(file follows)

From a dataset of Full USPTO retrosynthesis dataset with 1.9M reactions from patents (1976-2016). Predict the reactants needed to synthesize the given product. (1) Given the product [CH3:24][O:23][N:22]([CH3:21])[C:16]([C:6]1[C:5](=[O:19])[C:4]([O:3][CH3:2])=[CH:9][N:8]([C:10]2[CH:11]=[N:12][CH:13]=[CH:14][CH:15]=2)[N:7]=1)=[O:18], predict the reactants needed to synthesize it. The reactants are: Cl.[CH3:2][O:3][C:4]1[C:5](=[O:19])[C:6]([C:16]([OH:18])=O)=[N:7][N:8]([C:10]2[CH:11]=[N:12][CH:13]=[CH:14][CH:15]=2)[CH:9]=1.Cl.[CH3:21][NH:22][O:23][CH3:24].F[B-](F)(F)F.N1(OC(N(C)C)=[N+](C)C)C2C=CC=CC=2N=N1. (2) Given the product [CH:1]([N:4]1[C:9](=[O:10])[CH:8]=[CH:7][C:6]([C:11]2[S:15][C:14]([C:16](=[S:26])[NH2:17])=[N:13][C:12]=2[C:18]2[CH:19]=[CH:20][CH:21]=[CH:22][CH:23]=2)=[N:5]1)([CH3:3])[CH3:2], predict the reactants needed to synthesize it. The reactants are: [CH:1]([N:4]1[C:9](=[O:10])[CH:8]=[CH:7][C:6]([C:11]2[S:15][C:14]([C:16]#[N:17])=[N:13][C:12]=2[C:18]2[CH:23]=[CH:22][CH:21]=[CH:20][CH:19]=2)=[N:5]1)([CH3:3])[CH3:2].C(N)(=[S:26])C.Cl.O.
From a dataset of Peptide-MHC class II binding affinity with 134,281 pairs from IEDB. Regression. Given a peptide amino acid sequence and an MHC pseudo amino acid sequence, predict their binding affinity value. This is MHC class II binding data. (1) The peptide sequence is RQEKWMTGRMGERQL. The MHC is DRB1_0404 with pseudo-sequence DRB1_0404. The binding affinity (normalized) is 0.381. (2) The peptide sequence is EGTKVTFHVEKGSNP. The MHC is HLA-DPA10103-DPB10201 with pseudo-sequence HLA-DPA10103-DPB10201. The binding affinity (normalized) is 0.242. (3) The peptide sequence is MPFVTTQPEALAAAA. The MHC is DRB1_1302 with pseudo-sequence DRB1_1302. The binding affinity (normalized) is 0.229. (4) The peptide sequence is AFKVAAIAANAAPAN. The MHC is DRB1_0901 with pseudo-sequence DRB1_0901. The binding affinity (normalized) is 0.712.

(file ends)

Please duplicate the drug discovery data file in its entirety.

From a dataset of Full USPTO retrosynthesis dataset with 1.9M reactions from patents (1976-2016). Predict the reactants needed to synthesize the given product. (1) Given the product [CH3:24][O:23][N:22]([CH3:21])[C:16]([C:6]1[C:5](=[O:19])[C:4]([O:3][CH3:2])=[CH:9][N:8]([C:10]2[CH:11]=[N:12][CH:13]=[CH:14][CH:15]=2)[N:7]=1)=[O:18], predict the reactants needed to synthesize it. The reactants are: Cl.[CH3:2][O:3][C:4]1[C:5](=[O:19])[C:6]([C:16]([OH:18])=O)=[N:7][N:8]([C:10]2[CH:11]=[N:12][CH:13]=[CH:14][CH:15]=2)[CH:9]=1.Cl.[CH3:21][NH:22][O:23][CH3:24].F[B-](F)(F)F.N1(OC(N(C)C)=[N+](C)C)C2C=CC=CC=2N=N1. (2) Given the product [CH:1]([N:4]1[C:9](=[O:10])[CH:8]=[CH:7][C:6]([C:11]2[S:15][C:14]([C:16](=[S:26])[NH2:17])=[N:13][C:12]=2[C:18]2[CH:19]=[CH:20][CH:21]=[CH:22][CH:23]=2)=[N:5]1)([CH3:3])[CH3:2], predict the reactants needed to synthesize it. The reactants are: [CH:1]([N:4]1[C:9](=[O:10])[CH:8]=[CH:7][C:6]([C:11]2[S:15][C:14]([C:16]#[N:17])=[N:13][C:12]=2[C:18]2[CH:23]=[CH:22][CH:21]=[CH:20][CH:19]=2)=[N:5]1)([CH3:3])[CH3:2].C(N)(=[S:26])C.Cl.O.
From a dataset of Peptide-MHC class II binding affinity with 134,281 pairs from IEDB. Regression. Given a peptide amino acid sequence and an MHC pseudo amino acid sequence, predict their binding affinity value. This is MHC class II binding data. (1) The peptide sequence is RQEKWMTGRMGERQL. The MHC is DRB1_0404 with pseudo-sequence DRB1_0404. The binding affinity (normalized) is 0.381. (2) The peptide sequence is EGTKVTFHVEKGSNP. The MHC is HLA-DPA10103-DPB10201 with pseudo-sequence HLA-DPA10103-DPB10201. The binding affinity (normalized) is 0.242. (3) The peptide sequence is MPFVTTQPEALAAAA. The MHC is DRB1_1302 with pseudo-sequence DRB1_1302. The binding affinity (normalized) is 0.229. (4) The peptide sequence is AFKVAAIAANAAPAN. The MHC is DRB1_0901 with pseudo-sequence DRB1_0901. The binding affinity (normalized) is 0.712.